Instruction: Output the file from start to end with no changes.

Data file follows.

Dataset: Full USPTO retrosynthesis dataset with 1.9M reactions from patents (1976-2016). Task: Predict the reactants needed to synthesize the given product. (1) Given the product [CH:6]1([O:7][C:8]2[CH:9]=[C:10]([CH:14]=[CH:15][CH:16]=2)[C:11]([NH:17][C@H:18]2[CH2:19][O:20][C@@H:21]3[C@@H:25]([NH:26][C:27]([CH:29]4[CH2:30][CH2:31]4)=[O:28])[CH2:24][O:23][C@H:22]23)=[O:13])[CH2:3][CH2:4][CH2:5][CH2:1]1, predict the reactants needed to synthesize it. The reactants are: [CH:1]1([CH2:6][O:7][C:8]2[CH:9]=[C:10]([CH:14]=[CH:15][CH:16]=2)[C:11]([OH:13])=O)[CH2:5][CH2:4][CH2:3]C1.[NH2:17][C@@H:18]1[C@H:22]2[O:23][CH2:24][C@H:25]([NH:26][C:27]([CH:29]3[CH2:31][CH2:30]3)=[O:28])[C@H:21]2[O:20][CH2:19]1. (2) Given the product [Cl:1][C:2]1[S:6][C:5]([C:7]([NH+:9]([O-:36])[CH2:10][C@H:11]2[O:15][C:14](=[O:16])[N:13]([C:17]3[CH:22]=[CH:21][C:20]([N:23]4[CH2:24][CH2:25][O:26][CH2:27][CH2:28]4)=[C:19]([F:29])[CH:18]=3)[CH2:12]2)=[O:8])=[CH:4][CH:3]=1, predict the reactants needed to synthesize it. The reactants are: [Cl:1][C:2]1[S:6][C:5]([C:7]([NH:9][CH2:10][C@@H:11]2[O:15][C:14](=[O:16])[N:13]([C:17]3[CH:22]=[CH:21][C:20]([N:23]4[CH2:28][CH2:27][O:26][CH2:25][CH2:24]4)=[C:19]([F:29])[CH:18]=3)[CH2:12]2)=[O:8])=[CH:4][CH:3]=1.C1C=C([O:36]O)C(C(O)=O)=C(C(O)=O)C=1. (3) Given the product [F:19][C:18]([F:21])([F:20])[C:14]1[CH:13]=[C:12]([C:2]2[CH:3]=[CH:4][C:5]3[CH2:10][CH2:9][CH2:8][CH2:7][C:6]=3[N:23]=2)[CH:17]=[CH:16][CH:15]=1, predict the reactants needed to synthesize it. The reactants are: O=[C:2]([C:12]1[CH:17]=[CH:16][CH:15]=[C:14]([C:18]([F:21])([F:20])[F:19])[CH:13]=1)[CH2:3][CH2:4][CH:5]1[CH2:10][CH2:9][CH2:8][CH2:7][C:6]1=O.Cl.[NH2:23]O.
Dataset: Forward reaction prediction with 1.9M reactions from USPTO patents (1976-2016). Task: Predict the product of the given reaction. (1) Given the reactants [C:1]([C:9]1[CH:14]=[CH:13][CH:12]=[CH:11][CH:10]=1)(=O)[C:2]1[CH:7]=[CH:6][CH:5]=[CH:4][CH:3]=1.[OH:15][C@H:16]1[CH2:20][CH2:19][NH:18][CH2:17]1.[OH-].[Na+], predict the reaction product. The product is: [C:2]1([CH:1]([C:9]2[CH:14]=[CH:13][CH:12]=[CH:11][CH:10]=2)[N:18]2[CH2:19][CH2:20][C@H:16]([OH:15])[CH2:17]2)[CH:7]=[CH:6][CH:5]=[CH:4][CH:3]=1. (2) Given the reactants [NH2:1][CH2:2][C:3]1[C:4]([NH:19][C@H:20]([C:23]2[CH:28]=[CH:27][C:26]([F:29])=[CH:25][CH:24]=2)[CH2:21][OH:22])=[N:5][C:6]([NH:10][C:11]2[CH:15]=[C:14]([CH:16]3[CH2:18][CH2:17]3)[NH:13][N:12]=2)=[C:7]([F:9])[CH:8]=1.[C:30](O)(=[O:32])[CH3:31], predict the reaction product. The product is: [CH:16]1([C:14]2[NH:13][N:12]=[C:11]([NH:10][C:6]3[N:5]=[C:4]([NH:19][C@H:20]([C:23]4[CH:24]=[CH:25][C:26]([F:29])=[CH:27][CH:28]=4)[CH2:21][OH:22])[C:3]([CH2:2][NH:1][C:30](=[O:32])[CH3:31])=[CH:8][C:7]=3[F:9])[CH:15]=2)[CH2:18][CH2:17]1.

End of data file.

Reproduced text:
Dataset: Full USPTO retrosynthesis dataset with 1.9M reactions from patents (1976-2016). Task: Predict the reactants needed to synthesize the given product. (1) Given the product [CH:6]1([O:7][C:8]2[CH:9]=[C:10]([CH:14]=[CH:15][CH:16]=2)[C:11]([NH:17][C@H:18]2[CH2:19][O:20][C@@H:21]3[C@@H:25]([NH:26][C:27]([CH:29]4[CH2:30][CH2:31]4)=[O:28])[CH2:24][O:23][C@H:22]23)=[O:13])[CH2:3][CH2:4][CH2:5][CH2:1]1, predict the reactants needed to synthesize it. The reactants are: [CH:1]1([CH2:6][O:7][C:8]2[CH:9]=[C:10]([CH:14]=[CH:15][CH:16]=2)[C:11]([OH:13])=O)[CH2:5][CH2:4][CH2:3]C1.[NH2:17][C@@H:18]1[C@H:22]2[O:23][CH2:24][C@H:25]([NH:26][C:27]([CH:29]3[CH2:31][CH2:30]3)=[O:28])[C@H:21]2[O:20][CH2:19]1. (2) Given the product [Cl:1][C:2]1[S:6][C:5]([C:7]([NH+:9]([O-:36])[CH2:10][C@H:11]2[O:15][C:14](=[O:16])[N:13]([C:17]3[CH:22]=[CH:21][C:20]([N:23]4[CH2:24][CH2:25][O:26][CH2:27][CH2:28]4)=[C:19]([F:29])[CH:18]=3)[CH2:12]2)=[O:8])=[CH:4][CH:3]=1, predict the reactants needed to synthesize it. The reactants are: [Cl:1][C:2]1[S:6][C:5]([C:7]([NH:9][CH2:10][C@@H:11]2[O:15][C:14](=[O:16])[N:13]([C:17]3[CH:22]=[CH:21][C:20]([N:23]4[CH2:28][CH2:27][O:26][CH2:25][CH2:24]4)=[C:19]([F:29])[CH:18]=3)[CH2:12]2)=[O:8])=[CH:4][CH:3]=1.C1C=C([O:36]O)C(C(O)=O)=C(C(O)=O)C=1. (3) Given the product [F:19][C:18]([F:21])([F:20])[C:14]1[CH:13]=[C:12]([C:2]2[CH:3]=[CH:4][C:5]3[CH2:10][CH2:9][CH2:8][CH2:7][C:6]=3[N:23]=2)[CH:17]=[CH:16][CH:15]=1, predict the reactants needed to synthesize it. The reactants are: O=[C:2]([C:12]1[CH:17]=[CH:16][CH:15]=[C:14]([C:18]([F:21])([F:20])[F:19])[CH:13]=1)[CH2:3][CH2:4][CH:5]1[CH2:10][CH2:9][CH2:8][CH2:7][C:6]1=O.Cl.[NH2:23]O.
Dataset: Forward reaction prediction with 1.9M reactions from USPTO patents (1976-2016). Task: Predict the product of the given reaction. (1) Given the reactants [C:1]([C:9]1[CH:14]=[CH:13][CH:12]=[CH:11][CH:10]=1)(=O)[C:2]1[CH:7]=[CH:6][CH:5]=[CH:4][CH:3]=1.[OH:15][C@H:16]1[CH2:20][CH2:19][NH:18][CH2:17]1.[OH-].[Na+], predict the reaction product. The product is: [C:2]1([CH:1]([C:9]2[CH:14]=[CH:13][CH:12]=[CH:11][CH:10]=2)[N:18]2[CH2:19][CH2:20][C@H:16]([OH:15])[CH2:17]2)[CH:7]=[CH:6][CH:5]=[CH:4][CH:3]=1. (2) Given the reactants [NH2:1][CH2:2][C:3]1[C:4]([NH:19][C@H:20]([C:23]2[CH:28]=[CH:27][C:26]([F:29])=[CH:25][CH:24]=2)[CH2:21][OH:22])=[N:5][C:6]([NH:10][C:11]2[CH:15]=[C:14]([CH:16]3[CH2:18][CH2:17]3)[NH:13][N:12]=2)=[C:7]([F:9])[CH:8]=1.[C:30](O)(=[O:32])[CH3:31], predict the reaction product. The product is: [CH:16]1([C:14]2[NH:13][N:12]=[C:11]([NH:10][C:6]3[N:5]=[C:4]([NH:19][C@H:20]([C:23]4[CH:24]=[CH:25][C:26]([F:29])=[CH:27][CH:28]=4)[CH2:21][OH:22])[C:3]([CH2:2][NH:1][C:30](=[O:32])[CH3:31])=[CH:8][C:7]=3[F:9])[CH:15]=2)[CH2:18][CH2:17]1.